The family of missing airman Corrie McKeague say 13 out of 23 people seen on CCTV in Bury St Edmunds around the time of his disappearance have been identified.
It follows a public appeal in which people were able to view CCTV footage at a ‘police pod’ in the town centre to help trace the individuals concerned.
Corrie was last seen on CCTV at about 3.25am on September 24 in Brentgovel Street after a night out with colleagues from RAF Honington.
In a post on the Find Corrie Facebook page, his uncle Tony Wringe said: “The family asked for the pod to be placed in the centre of Bury to allow the public to view the CCTV to try and help identify the 23 unidentified persons that had been captured on film.
“Despite a lack of police resources to keep the pod open and operating at accessible times for the many people who wanted to assist, it was an outstanding success - there are now only 10 unidentified individuals remaining, following the pod CCTV review.
“Investigation to discount those who were identified continues.”
Corrie’s mum Nicola Urquhart previously told the Bury Free Press that though the people they want to trace may not be involved in his disappearance, they may have seen someone acting suspiciously.
She added that even if they can confirm they didn’t see Corrie in the area at a particular time, this could help police by narrowing the timeline of his disappearance.
Mr Wringe said the police are due to release another set of images to the public in the next few days.
Giving an update on the case, he said the possibility that Corrie was still in the Brentgovel Street area had been ‘forensically discounted’.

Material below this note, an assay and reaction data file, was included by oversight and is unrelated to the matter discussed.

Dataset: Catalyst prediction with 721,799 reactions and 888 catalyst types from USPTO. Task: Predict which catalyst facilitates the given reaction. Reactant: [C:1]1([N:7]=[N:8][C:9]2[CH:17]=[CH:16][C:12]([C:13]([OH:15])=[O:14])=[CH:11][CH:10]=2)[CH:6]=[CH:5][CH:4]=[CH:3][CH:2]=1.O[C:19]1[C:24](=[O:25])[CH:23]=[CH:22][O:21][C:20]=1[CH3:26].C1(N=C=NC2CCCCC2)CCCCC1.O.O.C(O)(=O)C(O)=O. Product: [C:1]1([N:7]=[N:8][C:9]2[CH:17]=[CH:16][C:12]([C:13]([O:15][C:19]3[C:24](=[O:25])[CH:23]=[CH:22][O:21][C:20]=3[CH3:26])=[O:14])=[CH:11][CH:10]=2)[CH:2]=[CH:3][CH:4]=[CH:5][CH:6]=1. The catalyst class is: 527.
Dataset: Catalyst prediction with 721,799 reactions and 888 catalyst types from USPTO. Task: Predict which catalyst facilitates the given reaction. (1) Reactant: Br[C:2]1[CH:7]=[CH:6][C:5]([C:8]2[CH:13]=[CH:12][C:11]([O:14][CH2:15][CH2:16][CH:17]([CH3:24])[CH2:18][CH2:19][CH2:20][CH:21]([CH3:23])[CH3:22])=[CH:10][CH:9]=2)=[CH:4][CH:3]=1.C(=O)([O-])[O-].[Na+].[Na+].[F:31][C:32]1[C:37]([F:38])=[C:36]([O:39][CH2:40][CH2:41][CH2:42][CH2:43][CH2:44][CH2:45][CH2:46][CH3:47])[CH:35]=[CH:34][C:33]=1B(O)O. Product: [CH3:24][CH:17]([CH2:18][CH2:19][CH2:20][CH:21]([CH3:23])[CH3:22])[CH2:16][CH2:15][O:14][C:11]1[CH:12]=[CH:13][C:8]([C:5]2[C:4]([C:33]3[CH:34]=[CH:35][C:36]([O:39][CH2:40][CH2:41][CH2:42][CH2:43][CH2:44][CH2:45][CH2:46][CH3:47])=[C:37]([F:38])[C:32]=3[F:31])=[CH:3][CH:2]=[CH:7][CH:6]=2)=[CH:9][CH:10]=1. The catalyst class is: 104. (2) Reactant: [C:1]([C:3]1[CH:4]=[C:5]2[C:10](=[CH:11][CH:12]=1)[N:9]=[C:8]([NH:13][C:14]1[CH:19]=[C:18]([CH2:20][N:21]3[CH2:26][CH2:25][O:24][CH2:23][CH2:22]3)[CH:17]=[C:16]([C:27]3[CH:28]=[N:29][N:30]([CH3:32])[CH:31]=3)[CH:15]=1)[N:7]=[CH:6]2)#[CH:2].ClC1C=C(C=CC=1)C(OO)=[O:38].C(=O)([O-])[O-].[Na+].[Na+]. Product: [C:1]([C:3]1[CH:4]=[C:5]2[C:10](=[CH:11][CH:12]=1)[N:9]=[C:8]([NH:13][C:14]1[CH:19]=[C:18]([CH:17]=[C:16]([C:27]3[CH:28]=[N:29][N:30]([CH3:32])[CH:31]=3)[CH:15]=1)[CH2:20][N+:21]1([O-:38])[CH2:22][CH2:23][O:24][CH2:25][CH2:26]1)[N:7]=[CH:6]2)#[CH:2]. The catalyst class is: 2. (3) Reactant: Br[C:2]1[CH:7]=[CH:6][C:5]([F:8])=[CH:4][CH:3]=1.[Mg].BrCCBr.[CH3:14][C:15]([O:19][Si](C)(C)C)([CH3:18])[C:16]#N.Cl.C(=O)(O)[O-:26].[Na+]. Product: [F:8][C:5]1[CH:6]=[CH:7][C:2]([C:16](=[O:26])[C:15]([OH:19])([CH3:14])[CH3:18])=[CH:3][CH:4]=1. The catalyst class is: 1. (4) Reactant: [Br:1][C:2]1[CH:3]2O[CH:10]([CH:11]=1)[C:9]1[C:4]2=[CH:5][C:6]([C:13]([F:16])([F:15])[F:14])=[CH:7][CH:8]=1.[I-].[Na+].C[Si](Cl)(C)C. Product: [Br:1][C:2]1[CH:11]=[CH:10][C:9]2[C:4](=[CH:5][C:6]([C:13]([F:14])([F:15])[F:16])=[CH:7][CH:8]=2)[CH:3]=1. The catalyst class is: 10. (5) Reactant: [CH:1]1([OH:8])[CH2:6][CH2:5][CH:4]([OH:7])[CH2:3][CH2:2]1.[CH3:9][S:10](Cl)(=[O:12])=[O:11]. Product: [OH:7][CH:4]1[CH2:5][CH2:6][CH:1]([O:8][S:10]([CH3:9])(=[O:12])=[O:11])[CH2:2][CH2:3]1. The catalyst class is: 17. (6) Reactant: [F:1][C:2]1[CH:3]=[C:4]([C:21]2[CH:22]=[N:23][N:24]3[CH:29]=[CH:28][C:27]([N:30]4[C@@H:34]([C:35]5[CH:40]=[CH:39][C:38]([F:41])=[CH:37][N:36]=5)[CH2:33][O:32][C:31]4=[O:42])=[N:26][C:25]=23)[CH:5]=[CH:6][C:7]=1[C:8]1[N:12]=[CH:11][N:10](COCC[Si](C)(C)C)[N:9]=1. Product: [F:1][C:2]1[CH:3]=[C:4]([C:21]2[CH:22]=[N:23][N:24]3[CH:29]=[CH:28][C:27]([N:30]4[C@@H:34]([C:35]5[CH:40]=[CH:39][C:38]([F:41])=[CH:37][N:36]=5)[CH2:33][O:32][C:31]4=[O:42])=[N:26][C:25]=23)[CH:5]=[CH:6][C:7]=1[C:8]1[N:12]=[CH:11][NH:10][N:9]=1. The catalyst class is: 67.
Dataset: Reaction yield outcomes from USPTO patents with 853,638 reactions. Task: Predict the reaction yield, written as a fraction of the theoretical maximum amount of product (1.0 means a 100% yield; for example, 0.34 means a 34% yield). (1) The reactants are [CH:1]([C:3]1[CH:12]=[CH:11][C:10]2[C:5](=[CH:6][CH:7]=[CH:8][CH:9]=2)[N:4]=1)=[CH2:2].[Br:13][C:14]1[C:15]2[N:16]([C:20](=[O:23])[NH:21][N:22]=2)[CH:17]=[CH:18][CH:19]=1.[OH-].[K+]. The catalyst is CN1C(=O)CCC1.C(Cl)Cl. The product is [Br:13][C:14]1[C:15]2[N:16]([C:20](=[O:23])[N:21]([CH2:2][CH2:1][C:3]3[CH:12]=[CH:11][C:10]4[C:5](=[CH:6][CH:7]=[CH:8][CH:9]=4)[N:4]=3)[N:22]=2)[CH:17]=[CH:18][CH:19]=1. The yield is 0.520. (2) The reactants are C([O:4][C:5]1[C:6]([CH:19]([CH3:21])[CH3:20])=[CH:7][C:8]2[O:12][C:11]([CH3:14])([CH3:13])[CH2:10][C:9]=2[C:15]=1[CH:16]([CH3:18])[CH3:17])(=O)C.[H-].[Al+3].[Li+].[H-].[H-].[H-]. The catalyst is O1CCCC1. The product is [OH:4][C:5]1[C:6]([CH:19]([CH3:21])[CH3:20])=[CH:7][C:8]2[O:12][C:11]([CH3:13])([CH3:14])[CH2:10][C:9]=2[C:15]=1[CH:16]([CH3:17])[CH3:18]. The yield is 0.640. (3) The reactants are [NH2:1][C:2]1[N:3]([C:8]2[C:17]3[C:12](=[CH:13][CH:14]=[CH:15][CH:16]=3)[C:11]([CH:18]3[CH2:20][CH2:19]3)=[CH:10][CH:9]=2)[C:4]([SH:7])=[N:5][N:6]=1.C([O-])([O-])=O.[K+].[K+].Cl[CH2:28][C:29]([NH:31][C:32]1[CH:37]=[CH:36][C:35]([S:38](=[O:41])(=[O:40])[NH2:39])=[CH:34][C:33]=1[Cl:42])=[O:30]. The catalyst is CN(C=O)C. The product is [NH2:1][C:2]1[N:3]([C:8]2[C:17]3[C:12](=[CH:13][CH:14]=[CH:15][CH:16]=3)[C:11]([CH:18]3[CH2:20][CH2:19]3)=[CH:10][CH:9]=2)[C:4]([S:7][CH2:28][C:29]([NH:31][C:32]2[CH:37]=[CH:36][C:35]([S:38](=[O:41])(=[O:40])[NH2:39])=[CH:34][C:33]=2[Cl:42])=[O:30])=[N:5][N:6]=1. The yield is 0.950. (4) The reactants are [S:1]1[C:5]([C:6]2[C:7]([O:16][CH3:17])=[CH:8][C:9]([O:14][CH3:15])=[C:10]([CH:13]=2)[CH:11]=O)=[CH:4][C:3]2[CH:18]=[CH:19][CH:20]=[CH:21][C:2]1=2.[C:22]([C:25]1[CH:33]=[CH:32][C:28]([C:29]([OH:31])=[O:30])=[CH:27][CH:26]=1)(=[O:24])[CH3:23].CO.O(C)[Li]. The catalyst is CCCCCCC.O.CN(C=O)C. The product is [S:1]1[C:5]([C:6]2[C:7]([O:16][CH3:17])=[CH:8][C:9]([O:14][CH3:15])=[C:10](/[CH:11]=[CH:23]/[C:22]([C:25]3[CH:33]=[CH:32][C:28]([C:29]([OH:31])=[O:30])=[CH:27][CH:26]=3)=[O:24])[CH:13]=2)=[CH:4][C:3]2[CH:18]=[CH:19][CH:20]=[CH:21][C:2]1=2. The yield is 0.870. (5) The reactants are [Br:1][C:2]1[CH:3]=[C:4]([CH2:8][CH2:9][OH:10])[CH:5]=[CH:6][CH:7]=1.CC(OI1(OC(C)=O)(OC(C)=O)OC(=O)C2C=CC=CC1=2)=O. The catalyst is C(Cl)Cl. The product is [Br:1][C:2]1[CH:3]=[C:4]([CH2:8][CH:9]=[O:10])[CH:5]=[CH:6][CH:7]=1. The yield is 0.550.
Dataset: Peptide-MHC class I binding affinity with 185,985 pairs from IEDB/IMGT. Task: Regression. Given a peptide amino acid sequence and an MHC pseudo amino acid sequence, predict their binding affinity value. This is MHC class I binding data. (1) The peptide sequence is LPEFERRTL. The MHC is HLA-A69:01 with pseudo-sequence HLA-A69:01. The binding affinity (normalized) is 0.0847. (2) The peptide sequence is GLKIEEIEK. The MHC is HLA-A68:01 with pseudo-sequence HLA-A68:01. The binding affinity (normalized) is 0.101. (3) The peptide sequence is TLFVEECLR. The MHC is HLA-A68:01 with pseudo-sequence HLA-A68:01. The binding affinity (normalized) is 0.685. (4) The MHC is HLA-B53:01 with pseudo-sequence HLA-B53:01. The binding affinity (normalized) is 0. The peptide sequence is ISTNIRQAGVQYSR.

He said the remaining two possibilities are that he left on foot or in a vehicle.
“We know for certain that Corrie did not walk out of that area before 1200 on Saturday (including not in other clothing) and has not been seen leaving on the footage viewed up until 1600 so far,” he said.
Mr Wringe added that a public search is planned later this month under the guidance of trained professionals.
They will also be looking to extend the delivery of leaflets out to Thetford, Mildenhall and Lakenheath.
Thanking everyone who has been involved in the search, he said: “To know that almost 70,000 people have invested their time to look in to our plight; to help do something to raise awareness of Corrie’s disappearance - or just to show some human decency and compassion in the street as we’ve walked past.... Thank you. I’ve run out of superlatives, just thank you.”
Meanwhile, a Long Stratton artist has joined the campaign to help find Corrie.
Rick Minns, known as Ruddy Muddy, is the man behind the unusual artwork, who draws designs on dirty vans.
The 42-year-old has used what he calls ‘graffilthy art’ to create an image of Corrie on an unwashed van, and has included contact details for anyone who may have information on his whereabouts.
“Anything that can make a few more people aware - if it’s seen by someone and leads to more information that would be great,” he said.
Corrie’s mum Nicola described the image as ‘amazing’ and hoped the ‘unusual’ artwork would help raise awareness of her missing son.
She said: “It really is a fantastic likeness, I really can’t believe he has done that on a back of a van.
“It’s so unusual, I’ve never seen anything like it before. I think it will get people talking.”
Anyone with information should contact the incident room on 01473 782019.